Postgraduate Course: Organising for Effectiveness (EMBA) (CMSE11277)
||College||College of Humanities and Social Science
|Credit level (Normal year taken)||SCQF Level 11 (Postgraduate)
||Availability||Not available to visiting students
|Summary||This course explores a wide range of organisational issues from the micro-level (e.g. individuals at work) to the macro-level (e.g. organisational structure and culture). The course is based on a philosophy that organisational behaviour concepts represent an 'intellectual tool kit'. The ideas and concepts can be used to gain insight into a variety of organisational issues; for example, how people can be energised and directed, how decisions are made, how organisations can be configured to combine effective operation with a capacity for change and innovation. The emphasis is on providing concepts that will help in understanding and managing within complex organisational settings.
There is an emphasis on the development of analytical skills, the transition of theory into practice and experiential learning. The course aims to introduce ideas and concepts useful in the analysis of organisational processes; encourage reflection and critical thought about organisations and the activities that occur within them; develop an appreciation as to how theory can be translated into practical application; and develop skills in interpreting different organisational contexts and acting effectively within these.
Introduction and overview; motivation, incentives and commitment
Group Dynamics and High Performance Teams
Decision-making and Sense-Making
Culture and Leadership
Configuration and Control, Power and Conflict
The Production Game
Change and Learning, Lessons and Overview
Student Learning Experience:
The course offers a varied learning experience via an integrated mix of lectures, group work and class discussion, visiting speakers and practical exercises. There will be opportunities for discussion and debate amongst participants, and participants are encouraged to apply the ideas to their own experience. The course includes a simulation game in which the class is divided into teams to compete on an organisational challenge. The emphasis in the course is on blending theory and practice by putting ideas and concepts to work. This will be achieved by analysing cases, by discussing real world problems from visiting practitioners and by practical exercises that provide first-hand illustration of the ideas in action.
Entry Requirements (not applicable to Visiting Students)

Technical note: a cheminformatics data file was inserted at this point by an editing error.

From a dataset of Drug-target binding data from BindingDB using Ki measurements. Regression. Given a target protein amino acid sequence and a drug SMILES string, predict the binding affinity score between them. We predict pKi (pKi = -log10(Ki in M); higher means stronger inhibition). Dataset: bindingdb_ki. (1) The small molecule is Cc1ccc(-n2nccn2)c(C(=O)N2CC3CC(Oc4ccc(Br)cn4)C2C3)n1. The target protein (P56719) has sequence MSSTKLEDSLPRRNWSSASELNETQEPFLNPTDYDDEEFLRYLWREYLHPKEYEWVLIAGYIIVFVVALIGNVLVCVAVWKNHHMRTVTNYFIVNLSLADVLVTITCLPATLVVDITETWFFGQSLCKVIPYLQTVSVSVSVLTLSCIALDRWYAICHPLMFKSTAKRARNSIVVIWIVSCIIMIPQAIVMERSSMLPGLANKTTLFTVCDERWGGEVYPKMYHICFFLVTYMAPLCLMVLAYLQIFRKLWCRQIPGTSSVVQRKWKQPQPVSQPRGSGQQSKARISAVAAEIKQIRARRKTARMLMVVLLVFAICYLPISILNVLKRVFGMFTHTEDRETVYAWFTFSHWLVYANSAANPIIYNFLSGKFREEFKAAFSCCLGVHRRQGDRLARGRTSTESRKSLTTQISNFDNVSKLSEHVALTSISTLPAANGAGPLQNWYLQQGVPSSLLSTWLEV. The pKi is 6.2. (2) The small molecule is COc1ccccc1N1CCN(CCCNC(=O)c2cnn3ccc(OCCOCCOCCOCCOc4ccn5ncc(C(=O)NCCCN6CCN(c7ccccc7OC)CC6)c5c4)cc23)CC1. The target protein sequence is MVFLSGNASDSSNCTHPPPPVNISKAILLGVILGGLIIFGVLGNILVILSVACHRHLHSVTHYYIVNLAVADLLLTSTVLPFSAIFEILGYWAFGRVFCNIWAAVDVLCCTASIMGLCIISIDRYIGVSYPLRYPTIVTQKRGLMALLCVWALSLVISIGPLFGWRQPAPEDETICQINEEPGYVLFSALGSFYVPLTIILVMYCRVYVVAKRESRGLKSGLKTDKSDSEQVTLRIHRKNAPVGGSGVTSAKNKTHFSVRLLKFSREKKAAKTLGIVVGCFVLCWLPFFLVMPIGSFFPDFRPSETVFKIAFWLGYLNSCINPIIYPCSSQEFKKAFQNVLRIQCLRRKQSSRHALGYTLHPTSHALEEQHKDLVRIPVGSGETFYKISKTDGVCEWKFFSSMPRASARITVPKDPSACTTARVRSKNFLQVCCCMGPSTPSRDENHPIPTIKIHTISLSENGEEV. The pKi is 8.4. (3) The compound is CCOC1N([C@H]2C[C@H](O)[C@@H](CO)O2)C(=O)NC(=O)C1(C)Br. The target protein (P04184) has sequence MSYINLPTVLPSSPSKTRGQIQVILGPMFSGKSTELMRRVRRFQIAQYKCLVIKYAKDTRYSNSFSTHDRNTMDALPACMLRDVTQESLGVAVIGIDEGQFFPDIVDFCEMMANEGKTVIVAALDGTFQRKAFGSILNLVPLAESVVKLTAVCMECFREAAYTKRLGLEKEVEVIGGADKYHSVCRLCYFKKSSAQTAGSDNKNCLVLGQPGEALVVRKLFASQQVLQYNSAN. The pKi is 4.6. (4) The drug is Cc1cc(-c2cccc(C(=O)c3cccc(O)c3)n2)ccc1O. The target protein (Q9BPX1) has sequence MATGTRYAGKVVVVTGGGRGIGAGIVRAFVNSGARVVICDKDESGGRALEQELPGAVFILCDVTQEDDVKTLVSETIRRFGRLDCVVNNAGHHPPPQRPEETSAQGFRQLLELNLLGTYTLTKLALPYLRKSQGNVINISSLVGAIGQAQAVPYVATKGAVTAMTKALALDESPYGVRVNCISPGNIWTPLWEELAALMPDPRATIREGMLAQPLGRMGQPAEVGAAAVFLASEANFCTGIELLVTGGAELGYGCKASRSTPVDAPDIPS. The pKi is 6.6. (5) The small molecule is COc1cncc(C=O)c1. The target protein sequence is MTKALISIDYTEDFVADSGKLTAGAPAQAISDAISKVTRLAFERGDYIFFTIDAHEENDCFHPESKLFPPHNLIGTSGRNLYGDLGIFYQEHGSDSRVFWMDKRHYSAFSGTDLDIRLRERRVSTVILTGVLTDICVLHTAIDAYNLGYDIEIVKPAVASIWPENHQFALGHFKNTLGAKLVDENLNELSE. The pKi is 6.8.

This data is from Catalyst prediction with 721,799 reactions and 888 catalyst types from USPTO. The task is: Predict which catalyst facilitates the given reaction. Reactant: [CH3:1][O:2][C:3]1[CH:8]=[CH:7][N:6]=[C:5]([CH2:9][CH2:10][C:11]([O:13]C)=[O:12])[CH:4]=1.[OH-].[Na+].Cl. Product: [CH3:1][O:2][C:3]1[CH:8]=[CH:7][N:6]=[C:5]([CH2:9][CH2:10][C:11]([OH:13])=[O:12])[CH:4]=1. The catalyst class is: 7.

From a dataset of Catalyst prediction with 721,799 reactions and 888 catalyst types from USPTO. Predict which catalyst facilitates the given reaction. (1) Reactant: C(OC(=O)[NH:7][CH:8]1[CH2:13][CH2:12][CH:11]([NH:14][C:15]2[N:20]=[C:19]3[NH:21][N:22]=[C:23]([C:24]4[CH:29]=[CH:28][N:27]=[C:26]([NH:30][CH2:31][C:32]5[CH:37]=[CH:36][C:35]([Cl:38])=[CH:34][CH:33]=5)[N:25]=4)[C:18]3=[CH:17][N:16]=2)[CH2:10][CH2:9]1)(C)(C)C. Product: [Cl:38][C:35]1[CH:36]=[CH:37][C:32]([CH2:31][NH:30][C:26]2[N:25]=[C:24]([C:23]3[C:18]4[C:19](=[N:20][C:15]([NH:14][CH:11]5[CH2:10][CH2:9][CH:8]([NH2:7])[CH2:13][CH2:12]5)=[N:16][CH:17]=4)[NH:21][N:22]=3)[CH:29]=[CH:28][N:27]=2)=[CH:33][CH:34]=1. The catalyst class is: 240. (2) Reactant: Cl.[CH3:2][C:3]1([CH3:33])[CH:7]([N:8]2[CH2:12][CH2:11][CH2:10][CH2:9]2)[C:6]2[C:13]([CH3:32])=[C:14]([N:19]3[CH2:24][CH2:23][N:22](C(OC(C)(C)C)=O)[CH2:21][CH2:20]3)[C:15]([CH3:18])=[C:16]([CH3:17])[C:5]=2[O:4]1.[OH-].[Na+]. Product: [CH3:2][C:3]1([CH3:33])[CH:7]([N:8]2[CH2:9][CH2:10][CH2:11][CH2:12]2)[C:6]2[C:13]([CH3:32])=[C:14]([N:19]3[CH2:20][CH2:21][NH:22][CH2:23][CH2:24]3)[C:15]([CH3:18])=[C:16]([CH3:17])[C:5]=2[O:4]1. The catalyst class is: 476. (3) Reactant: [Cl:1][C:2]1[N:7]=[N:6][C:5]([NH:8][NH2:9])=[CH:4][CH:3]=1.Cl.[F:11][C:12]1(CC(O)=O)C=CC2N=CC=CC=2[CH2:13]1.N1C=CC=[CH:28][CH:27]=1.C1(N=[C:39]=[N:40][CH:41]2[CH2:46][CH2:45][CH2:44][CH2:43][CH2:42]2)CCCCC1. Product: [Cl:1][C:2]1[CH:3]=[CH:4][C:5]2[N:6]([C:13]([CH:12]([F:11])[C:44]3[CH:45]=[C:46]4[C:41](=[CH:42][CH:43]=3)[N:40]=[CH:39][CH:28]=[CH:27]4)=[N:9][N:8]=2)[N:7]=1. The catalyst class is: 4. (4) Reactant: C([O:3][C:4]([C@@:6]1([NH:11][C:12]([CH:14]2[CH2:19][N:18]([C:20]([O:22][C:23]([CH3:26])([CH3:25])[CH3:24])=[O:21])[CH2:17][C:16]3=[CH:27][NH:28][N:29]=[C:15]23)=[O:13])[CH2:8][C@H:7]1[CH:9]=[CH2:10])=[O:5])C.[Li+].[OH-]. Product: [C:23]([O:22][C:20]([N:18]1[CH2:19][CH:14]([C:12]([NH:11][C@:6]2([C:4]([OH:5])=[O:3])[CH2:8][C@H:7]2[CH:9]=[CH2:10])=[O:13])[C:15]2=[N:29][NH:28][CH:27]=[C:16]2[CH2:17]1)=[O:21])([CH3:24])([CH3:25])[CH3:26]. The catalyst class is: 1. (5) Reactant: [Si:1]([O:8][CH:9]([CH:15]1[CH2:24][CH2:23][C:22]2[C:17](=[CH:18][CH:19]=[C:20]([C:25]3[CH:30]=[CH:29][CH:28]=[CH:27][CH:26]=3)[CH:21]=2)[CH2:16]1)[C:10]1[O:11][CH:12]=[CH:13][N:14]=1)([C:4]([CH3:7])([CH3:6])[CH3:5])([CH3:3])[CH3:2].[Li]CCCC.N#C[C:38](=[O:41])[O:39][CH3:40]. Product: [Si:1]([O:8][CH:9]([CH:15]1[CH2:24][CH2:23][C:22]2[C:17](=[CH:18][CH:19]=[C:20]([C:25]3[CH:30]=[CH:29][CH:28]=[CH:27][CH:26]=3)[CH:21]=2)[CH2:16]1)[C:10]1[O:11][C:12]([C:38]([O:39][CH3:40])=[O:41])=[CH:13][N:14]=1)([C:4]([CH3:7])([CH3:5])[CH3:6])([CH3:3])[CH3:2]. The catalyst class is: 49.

||Other requirements|| None
Course Delivery Information
|Academic year 2018/19, Not available to visiting students (SS1)
|Learning and Teaching activities (Further Info)
Lecture Hours 24,
Summative Assessment Hours 20,
Programme Level Learning and Teaching Hours 2,
Directed Learning and Independent Learning Hours
|Assessment (Further Info)
|Additional Information (Assessment)
||Individual Assignment - 100% (2000 words)
The purpose of the assignment is to put ideas and concepts from the OFE course to work in analysing and making sense of issues, events and activities within the participant's own organisation.
||Formative feedback will be provided immediately after each of the early exercises, for example, the Desert Survival exercise, the challenges of virtual teams, the decision and sense-making discussion around the AF447 case, and the organisational simulation. Feedback will also be provided after the main summative assignment.
Feedback will be provided within 15 working days of submission. Summative marks will be returned on a published timetable, which will have been made clear to students at the start of the academic year.
Students will be provided with electronic written feedback for all coursework.
|No Exam Information
On completion of this course, the student will be able to:
- Understand and critically discuss key concepts from the field of Organisational Behaviour.
- Understand and critically discuss the importance of problem-solving to problem-resolution.
- Understand and critically evaluate a range of models of motivation, team dynamics and effectiveness, leadership, decision-making and sense-making, organisational configuration and control, culture, change and learning
|Recommended text: |
Buchanan D and A Huczynski (2013) Organisational Behaviour, 8th Edition, Prentice Hall.
The set text provides a comprehensive coverage of most aspects of this subject. Because the course emphasizes the application of ideas to a variety of situations and contexts, the student's focus should be on developing a good understanding of the basic concepts and on developing a proficiency at using these diagnostically.
For those who are interested in a particular topic, suggestions for extra reading will be provided.
|Graduate Attributes and Skills
||Cognitive and Subject-Specific Skills:
Understand how different models and assumptions may be used to gain insight into particular situations, and the ability to use competing models to generate such insight in order to take appropriate action.
Stand back and view complex situations in perspective.
Recognise the key shapers of organisational structures, routines and processes.
Work in teams and to use the skills of team members to best advantage.
Apply models of decision-making to a variety of situations.
See the strengths, weaknesses and trade-offs in different organisational structures and processes
|Keywords||Organisation Teams Behaviour Change
|Course organiser||Prof Nick Oliver
Tel: (0131 6)50 3811
|Course secretary||Mrs Angela Muir
Tel: (0131 6)51 3854